You’ll need roughly 1 egg for each omelette.
Pre-heat the oven to 180°C degrees (160°C fan).
Grease a muffin/cupcake tray with butter or a drop of oil.
Beat the eggs and season them with salt and pepper.
Pour the egg mixture into the muffin tray and sprinkle in your choice of ingredients.
Bake for 12 minutes.
It’s as easy as that.
On Friday May 20th, Jamie will be asking people across the world to join him, and sign up to the Food Revolution.
This is our annual day of action that brings people together from around the world in thousands of events that celebrate good, fresh, real food. The ongoing global campaign provokes debate and aims to inspire meaningful change in the way our children access, consume and understand food.
This year is a step-change in our approach; it’s not just a day, it’s a revolution!
We’re in the middle of a global health crisis. Right now an astounding 41 million children under five are overweight, while another 159 million are too undernourished to grow properly. We’re failing both our children and future generations by not empowering them with the right food and skills they need to grow healthily and happily.
If you need any further inspiration, here’s Jamie’s 2010 TED talk.
Everyone should have the opportunity to lead happier, healthier lives by learning how to cook nutritious and delicious food from scratch.
The theme for 2016 revolves around not one, but ten basic recipes that act as a ‘Starter Pack of Cooking‘; ten recipes to save your life. These recipes are nutritionally balanced and each one covers a different skill and technique. We’re passionate about creating a movement that can deliver real change and help the world feed the future. These recipes can help to build confidence in the kitchen so that anyone can cook healthy, real food for themselves, and their families.
All the resources for planning local events are now available to download here.
Get involved, and help us to fight obesity and diet-related diseases.
Yet another ‘Superfood’. As long as you didn’t go too mad on picking the Elderflowers earlier in the year, the fruit of the Elder Tree can be foraged in Autumn and transformed into a number of delightful offerings. This year we decided on elderberry cordial for its lovely flavour, versatility in the kitchen, and medicinal properties (not only are they packed with antioxidants, but some studies have shown success in prevention and treatment of Influenza).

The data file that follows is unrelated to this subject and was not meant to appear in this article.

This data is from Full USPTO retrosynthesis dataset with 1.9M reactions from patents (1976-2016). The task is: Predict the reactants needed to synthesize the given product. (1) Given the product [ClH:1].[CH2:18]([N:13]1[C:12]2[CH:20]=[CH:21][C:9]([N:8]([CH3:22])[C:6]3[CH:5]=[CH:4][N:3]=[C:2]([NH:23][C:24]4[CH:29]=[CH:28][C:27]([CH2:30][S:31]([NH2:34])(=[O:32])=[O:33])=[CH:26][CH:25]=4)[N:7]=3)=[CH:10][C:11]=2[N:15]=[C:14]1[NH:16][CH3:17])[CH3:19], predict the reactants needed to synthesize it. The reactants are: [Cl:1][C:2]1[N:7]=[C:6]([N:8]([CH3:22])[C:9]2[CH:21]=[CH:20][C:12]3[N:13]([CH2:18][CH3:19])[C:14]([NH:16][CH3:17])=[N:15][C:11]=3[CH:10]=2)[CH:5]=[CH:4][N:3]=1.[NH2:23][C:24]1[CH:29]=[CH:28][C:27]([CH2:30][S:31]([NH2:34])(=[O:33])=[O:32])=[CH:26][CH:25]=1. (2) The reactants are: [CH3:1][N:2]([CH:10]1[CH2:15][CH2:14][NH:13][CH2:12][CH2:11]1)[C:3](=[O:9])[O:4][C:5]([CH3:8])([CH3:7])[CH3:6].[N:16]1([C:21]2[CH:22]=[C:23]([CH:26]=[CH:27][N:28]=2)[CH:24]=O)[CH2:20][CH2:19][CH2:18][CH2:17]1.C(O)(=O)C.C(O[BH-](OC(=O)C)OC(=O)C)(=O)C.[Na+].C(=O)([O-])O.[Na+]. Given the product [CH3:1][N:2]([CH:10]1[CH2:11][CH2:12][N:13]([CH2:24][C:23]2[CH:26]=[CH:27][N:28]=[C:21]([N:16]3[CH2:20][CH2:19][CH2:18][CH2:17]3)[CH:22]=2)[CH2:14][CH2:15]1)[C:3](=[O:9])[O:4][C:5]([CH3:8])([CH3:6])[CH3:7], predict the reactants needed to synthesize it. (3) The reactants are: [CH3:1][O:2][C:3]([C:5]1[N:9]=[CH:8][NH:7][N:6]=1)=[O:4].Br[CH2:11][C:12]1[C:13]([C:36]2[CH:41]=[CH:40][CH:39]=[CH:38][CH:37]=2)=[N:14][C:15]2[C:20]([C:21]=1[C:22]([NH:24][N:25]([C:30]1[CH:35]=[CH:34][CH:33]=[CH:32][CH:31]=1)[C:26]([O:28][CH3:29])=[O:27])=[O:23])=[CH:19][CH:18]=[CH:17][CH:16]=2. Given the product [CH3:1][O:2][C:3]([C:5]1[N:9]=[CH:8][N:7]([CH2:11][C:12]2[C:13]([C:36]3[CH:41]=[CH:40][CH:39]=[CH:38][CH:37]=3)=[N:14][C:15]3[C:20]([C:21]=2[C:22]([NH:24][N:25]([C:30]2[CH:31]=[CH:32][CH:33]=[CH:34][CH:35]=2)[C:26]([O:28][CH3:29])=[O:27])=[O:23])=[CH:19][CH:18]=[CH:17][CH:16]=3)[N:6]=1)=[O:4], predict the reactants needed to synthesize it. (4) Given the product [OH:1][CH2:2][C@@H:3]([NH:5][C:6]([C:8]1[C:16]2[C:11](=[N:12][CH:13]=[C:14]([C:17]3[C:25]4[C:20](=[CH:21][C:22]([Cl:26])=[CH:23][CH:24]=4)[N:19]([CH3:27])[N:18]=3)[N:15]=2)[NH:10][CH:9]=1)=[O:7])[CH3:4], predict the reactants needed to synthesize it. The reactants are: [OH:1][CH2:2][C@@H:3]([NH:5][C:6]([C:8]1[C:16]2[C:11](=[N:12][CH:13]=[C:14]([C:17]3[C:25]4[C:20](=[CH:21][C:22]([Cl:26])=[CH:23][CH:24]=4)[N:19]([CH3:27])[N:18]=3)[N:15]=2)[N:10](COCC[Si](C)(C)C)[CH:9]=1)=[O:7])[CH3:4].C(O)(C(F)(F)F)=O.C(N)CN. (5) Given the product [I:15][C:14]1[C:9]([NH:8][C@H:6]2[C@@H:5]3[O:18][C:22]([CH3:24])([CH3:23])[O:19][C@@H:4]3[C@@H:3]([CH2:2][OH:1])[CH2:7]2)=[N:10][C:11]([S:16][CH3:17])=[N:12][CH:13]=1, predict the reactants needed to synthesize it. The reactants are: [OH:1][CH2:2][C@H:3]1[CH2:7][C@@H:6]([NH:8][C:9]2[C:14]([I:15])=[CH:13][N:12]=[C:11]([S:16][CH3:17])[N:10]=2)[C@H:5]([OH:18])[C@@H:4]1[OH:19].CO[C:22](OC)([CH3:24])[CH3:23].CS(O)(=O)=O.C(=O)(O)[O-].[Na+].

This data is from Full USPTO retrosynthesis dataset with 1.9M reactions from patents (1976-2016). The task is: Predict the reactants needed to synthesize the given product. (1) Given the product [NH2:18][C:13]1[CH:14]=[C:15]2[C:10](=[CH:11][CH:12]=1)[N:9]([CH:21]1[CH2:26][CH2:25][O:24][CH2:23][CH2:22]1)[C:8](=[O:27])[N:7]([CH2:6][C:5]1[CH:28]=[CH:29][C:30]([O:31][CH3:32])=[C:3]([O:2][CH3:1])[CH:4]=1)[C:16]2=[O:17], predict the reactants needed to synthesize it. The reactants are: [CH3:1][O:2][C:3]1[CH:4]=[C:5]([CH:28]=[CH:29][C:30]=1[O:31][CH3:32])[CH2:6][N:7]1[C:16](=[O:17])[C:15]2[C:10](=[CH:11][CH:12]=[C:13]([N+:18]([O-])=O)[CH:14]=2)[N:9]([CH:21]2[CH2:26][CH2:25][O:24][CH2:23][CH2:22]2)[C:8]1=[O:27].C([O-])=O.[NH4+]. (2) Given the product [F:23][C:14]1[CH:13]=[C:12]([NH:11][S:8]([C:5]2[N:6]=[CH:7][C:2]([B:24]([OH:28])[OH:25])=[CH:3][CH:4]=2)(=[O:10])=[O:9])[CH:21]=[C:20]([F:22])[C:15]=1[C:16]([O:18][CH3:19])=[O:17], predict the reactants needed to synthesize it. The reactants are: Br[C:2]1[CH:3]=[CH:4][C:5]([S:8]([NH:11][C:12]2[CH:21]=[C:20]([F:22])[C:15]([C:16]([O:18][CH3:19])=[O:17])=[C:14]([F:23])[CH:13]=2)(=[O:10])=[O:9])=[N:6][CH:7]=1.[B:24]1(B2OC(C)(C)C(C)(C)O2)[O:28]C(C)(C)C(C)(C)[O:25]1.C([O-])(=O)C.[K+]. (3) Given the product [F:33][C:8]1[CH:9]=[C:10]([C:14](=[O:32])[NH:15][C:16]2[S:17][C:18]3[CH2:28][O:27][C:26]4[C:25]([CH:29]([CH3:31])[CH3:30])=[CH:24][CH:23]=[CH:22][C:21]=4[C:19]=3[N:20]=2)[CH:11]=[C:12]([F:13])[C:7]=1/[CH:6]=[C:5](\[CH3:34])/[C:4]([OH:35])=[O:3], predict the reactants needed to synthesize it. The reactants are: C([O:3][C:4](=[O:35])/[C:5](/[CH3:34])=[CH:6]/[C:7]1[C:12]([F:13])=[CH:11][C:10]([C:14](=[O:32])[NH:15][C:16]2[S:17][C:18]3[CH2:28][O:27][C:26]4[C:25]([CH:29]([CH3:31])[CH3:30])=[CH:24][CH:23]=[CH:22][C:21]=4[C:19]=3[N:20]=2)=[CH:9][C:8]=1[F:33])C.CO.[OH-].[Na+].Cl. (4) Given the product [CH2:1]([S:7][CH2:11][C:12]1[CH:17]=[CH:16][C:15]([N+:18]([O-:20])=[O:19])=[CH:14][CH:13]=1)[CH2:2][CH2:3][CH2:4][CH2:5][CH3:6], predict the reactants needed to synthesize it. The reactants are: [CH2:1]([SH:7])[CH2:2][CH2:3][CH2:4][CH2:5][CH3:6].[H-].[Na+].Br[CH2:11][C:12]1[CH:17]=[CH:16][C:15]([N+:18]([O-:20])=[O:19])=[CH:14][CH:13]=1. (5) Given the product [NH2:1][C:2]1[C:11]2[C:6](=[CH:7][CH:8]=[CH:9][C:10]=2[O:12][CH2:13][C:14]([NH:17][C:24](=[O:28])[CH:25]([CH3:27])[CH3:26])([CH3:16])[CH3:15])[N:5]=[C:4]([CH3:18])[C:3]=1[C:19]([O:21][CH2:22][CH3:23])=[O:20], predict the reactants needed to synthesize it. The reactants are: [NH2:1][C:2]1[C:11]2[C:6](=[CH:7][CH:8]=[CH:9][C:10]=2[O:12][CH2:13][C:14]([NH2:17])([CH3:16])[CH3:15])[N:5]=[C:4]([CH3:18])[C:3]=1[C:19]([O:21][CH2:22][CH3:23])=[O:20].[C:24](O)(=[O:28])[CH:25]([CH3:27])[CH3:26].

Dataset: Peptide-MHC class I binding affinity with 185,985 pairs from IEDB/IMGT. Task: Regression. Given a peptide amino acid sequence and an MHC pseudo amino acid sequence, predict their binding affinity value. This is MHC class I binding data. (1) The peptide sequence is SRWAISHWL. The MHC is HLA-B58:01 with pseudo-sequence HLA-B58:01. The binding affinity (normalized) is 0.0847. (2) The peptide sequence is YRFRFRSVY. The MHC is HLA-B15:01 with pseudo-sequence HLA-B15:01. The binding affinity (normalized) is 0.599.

If you’re making cordial or syrup, you’ll simply require the addition of sugar, water and perhaps a few Cloves or Star Anise.
Starting with your basket of Elderberry heads, the first thing you’ll need to do is separate the berries from the stalks. This is important as Elder foliage is poisonous, but thankfully, it’s rather easy. All you need is a regular fork. Surprisingly satisfying it is too.
Give them a good rinse to remove any creepy crawlies that may be lurking.
Pop them in a large pot or ideally a preserving pan, although not many people have these unlike in the good old days. Top the pan up with just enough water to cover them, and then simmer for about 20 minutes.
Next is to strain the Elderberries through muslin cloth to remove the skins and all the little bits. You’ll be left with a rather attractive looking liquid.
Nearly there. Measure how much liquid you have, and then add about 450g of sugar for each pint (568ml). At this point you can add in some whole Cloves or Star Anise for a bit of background spice. Boil for 10 minutes until thick and then remove any spices.
Bottle it up in sterilised bottles or jars and you’re done. Keep it in your fridge once opened.
The children enjoy it diluted with water – particularly sparkling. Now we’re looking forward to the colder months so we can drink it with hot water.
Next year, Elderberry Liqueur…